When Jim Clark was racing Formula One cars, they were very different from the cars of today and so where the drivers. Clark was one of the greatest formula one drivers of all time; had it not been for his untimely death in a Formula 2 race in Hockenheim in 1968 he might well have gone on to become the greatest.
For nearly his entire career he was associated closely with Team Lotus. He won his first Formula 1 championship in 1963 driving for Team Lotus and his second in 1965 for the same team. During his eight years in Formula One he won a total of 25 races.
Back in Clarke’s day drivers did not just compete in Formula One races; it was quite common for them to also drive in supporting races on race day. Thus it was not unusual to see Clark drive a Lotus Cortina to victory in a supporting saloon car race and then climb into his Formula One lotus and win the Grand Prix.
He was a remarkably skilled driver. An example of his extraordinary skills was demonstrated in the 1962 British Grand Prix. As the race progressed he was in the lead by a healthy margin, but he was losing oil from his engine. In the latter part of the race so much oil had been lost that, as he cornered, the G force starved the engine of oil leading to rapid overheating. His course of action was to continue the race, switching off his engine on the approach to each bend, and free-wheeling round the bend, restarting the engine as he came out of it. He went on to win the race.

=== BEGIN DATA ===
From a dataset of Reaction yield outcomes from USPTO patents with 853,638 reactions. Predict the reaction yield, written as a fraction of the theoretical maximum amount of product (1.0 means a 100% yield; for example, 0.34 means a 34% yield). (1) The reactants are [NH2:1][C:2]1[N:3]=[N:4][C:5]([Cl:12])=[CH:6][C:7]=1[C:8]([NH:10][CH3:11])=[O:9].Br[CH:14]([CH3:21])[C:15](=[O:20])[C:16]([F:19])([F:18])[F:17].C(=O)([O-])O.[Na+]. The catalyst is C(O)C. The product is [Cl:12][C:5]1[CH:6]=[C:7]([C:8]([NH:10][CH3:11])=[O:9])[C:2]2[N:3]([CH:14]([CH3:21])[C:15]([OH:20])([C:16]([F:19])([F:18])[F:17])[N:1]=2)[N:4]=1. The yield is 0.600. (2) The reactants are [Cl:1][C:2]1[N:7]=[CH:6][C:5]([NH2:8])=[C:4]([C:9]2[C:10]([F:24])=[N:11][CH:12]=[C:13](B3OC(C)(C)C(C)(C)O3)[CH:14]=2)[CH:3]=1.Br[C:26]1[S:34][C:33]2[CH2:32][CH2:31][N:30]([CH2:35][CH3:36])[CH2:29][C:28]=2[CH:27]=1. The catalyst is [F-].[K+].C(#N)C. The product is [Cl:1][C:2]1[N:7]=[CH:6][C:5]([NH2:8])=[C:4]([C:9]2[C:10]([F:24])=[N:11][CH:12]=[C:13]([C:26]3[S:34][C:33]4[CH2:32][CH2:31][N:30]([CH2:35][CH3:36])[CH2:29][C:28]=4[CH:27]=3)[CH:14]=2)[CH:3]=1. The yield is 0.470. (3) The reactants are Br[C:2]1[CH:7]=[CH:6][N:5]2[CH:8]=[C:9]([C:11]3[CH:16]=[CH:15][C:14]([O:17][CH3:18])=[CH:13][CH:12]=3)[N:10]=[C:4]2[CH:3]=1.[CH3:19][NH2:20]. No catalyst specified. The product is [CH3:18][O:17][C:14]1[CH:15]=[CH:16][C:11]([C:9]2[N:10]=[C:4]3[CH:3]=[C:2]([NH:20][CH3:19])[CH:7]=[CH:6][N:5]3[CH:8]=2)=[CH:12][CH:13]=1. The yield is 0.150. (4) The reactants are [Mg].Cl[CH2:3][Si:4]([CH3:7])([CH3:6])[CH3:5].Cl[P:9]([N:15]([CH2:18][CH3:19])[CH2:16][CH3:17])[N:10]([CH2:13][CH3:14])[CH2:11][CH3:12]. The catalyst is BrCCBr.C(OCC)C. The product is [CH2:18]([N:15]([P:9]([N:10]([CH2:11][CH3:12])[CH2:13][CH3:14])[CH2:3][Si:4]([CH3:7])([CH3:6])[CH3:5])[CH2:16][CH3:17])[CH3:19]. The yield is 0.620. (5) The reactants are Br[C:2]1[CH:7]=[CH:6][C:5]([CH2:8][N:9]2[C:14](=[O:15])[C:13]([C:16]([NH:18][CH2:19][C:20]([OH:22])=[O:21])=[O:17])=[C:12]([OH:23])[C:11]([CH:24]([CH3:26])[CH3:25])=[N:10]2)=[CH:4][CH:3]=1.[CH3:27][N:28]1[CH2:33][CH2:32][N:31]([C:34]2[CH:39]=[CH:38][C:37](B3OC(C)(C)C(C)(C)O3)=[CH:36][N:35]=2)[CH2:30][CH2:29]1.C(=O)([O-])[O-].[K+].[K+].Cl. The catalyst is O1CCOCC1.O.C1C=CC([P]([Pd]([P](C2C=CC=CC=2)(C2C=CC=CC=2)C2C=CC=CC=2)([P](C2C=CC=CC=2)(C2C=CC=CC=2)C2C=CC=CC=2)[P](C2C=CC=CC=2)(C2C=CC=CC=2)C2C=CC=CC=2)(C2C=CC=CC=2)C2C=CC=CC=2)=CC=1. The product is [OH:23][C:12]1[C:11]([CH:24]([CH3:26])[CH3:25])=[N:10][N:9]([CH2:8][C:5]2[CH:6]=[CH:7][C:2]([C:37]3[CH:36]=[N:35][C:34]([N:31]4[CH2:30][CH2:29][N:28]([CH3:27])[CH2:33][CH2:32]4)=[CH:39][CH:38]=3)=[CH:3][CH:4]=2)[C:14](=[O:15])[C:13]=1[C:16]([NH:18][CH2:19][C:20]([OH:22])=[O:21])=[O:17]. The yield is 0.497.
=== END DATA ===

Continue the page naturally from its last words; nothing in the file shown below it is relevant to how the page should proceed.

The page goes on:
Another example of his skills was in the 1983 Belgian Grand Prix. It was a wet race and the track conditions were dreadful. He started it in eighth place, but by lap 17 he had lapped the entire field apart from r Bruce McLaren, though he finished a full five minutes ahead of the field.
In all he competed in 72 Grand Prix races and won poll position in 33 of them going on to claim victory in 25. He was the first British driver to win the Indianapolis 5000 and he achieved second and third place finishes in the Le Mans 24 hour races of 1959 and 1960.
It was never established whether his death was due to a tyre failure, a mechanical problem or to driver error, but it was a major shock to the motor racing community. His best friend and team principal Colin Chapman had Lotus replace their usual badge with a black one for a month following Clark’s death.